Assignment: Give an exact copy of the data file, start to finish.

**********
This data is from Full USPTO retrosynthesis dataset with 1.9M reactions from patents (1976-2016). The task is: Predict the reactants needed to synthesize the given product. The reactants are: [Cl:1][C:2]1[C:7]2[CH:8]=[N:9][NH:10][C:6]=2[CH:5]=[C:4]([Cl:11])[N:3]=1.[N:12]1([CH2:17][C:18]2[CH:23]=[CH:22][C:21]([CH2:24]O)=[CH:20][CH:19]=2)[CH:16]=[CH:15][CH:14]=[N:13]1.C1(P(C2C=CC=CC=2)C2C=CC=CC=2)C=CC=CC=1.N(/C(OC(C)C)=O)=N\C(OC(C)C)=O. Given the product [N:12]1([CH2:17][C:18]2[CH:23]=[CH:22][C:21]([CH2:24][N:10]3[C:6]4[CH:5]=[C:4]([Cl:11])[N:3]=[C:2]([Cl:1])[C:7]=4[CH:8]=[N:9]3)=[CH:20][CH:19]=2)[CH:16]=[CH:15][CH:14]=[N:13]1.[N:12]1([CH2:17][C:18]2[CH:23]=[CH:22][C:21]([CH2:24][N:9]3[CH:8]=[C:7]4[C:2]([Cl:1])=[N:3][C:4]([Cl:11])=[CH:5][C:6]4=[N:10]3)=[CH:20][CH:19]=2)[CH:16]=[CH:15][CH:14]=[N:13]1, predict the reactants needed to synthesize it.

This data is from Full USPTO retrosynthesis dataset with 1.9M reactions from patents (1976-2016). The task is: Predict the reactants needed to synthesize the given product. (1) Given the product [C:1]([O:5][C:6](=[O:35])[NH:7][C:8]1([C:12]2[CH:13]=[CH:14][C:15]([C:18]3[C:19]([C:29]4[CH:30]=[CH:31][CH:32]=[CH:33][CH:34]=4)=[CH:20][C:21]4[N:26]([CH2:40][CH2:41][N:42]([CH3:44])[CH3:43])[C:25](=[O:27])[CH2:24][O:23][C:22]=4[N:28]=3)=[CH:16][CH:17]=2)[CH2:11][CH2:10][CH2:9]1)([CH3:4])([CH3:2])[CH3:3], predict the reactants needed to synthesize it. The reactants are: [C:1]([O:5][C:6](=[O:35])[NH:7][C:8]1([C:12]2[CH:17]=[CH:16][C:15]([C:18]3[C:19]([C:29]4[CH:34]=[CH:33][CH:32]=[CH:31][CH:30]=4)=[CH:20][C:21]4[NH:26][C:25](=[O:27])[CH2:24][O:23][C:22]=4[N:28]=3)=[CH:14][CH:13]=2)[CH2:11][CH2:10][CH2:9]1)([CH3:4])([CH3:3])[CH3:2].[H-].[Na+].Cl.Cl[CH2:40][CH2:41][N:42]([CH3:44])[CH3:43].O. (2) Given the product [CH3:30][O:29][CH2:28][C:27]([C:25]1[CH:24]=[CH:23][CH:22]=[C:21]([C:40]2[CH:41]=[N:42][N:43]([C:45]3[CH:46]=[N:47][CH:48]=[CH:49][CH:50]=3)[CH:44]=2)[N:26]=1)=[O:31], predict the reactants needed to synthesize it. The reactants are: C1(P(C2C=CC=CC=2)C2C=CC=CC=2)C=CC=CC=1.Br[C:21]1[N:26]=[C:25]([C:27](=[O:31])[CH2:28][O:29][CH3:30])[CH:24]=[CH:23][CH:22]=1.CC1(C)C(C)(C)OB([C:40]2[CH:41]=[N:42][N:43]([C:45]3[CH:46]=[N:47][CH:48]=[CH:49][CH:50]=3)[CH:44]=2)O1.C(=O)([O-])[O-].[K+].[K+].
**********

This data is from Full USPTO retrosynthesis dataset with 1.9M reactions from patents (1976-2016). The task is: Predict the reactants needed to synthesize the given product. The reactants are: [Cl:1][C:2]1[C:7]2[CH:8]=[N:9][NH:10][C:6]=2[CH:5]=[C:4]([Cl:11])[N:3]=1.[N:12]1([CH2:17][C:18]2[CH:23]=[CH:22][C:21]([CH2:24]O)=[CH:20][CH:19]=2)[CH:16]=[CH:15][CH:14]=[N:13]1.C1(P(C2C=CC=CC=2)C2C=CC=CC=2)C=CC=CC=1.N(/C(OC(C)C)=O)=N\C(OC(C)C)=O. Given the product [N:12]1([CH2:17][C:18]2[CH:23]=[CH:22][C:21]([CH2:24][N:10]3[C:6]4[CH:5]=[C:4]([Cl:11])[N:3]=[C:2]([Cl:1])[C:7]=4[CH:8]=[N:9]3)=[CH:20][CH:19]=2)[CH:16]=[CH:15][CH:14]=[N:13]1.[N:12]1([CH2:17][C:18]2[CH:23]=[CH:22][C:21]([CH2:24][N:9]3[CH:8]=[C:7]4[C:2]([Cl:1])=[N:3][C:4]([Cl:11])=[CH:5][C:6]4=[N:10]3)=[CH:20][CH:19]=2)[CH:16]=[CH:15][CH:14]=[N:13]1, predict the reactants needed to synthesize it.

This data is from Full USPTO retrosynthesis dataset with 1.9M reactions from patents (1976-2016). The task is: Predict the reactants needed to synthesize the given product. (1) Given the product [C:1]([O:5][C:6](=[O:35])[NH:7][C:8]1([C:12]2[CH:13]=[CH:14][C:15]([C:18]3[C:19]([C:29]4[CH:30]=[CH:31][CH:32]=[CH:33][CH:34]=4)=[CH:20][C:21]4[N:26]([CH2:40][CH2:41][N:42]([CH3:44])[CH3:43])[C:25](=[O:27])[CH2:24][O:23][C:22]=4[N:28]=3)=[CH:16][CH:17]=2)[CH2:11][CH2:10][CH2:9]1)([CH3:4])([CH3:2])[CH3:3], predict the reactants needed to synthesize it. The reactants are: [C:1]([O:5][C:6](=[O:35])[NH:7][C:8]1([C:12]2[CH:17]=[CH:16][C:15]([C:18]3[C:19]([C:29]4[CH:34]=[CH:33][CH:32]=[CH:31][CH:30]=4)=[CH:20][C:21]4[NH:26][C:25](=[O:27])[CH2:24][O:23][C:22]=4[N:28]=3)=[CH:14][CH:13]=2)[CH2:11][CH2:10][CH2:9]1)([CH3:4])([CH3:3])[CH3:2].[H-].[Na+].Cl.Cl[CH2:40][CH2:41][N:42]([CH3:44])[CH3:43].O. (2) Given the product [CH3:30][O:29][CH2:28][C:27]([C:25]1[CH:24]=[CH:23][CH:22]=[C:21]([C:40]2[CH:41]=[N:42][N:43]([C:45]3[CH:46]=[N:47][CH:48]=[CH:49][CH:50]=3)[CH:44]=2)[N:26]=1)=[O:31], predict the reactants needed to synthesize it. The reactants are: C1(P(C2C=CC=CC=2)C2C=CC=CC=2)C=CC=CC=1.Br[C:21]1[N:26]=[C:25]([C:27](=[O:31])[CH2:28][O:29][CH3:30])[CH:24]=[CH:23][CH:22]=1.CC1(C)C(C)(C)OB([C:40]2[CH:41]=[N:42][N:43]([C:45]3[CH:46]=[N:47][CH:48]=[CH:49][CH:50]=3)[CH:44]=2)O1.C(=O)([O-])[O-].[K+].[K+].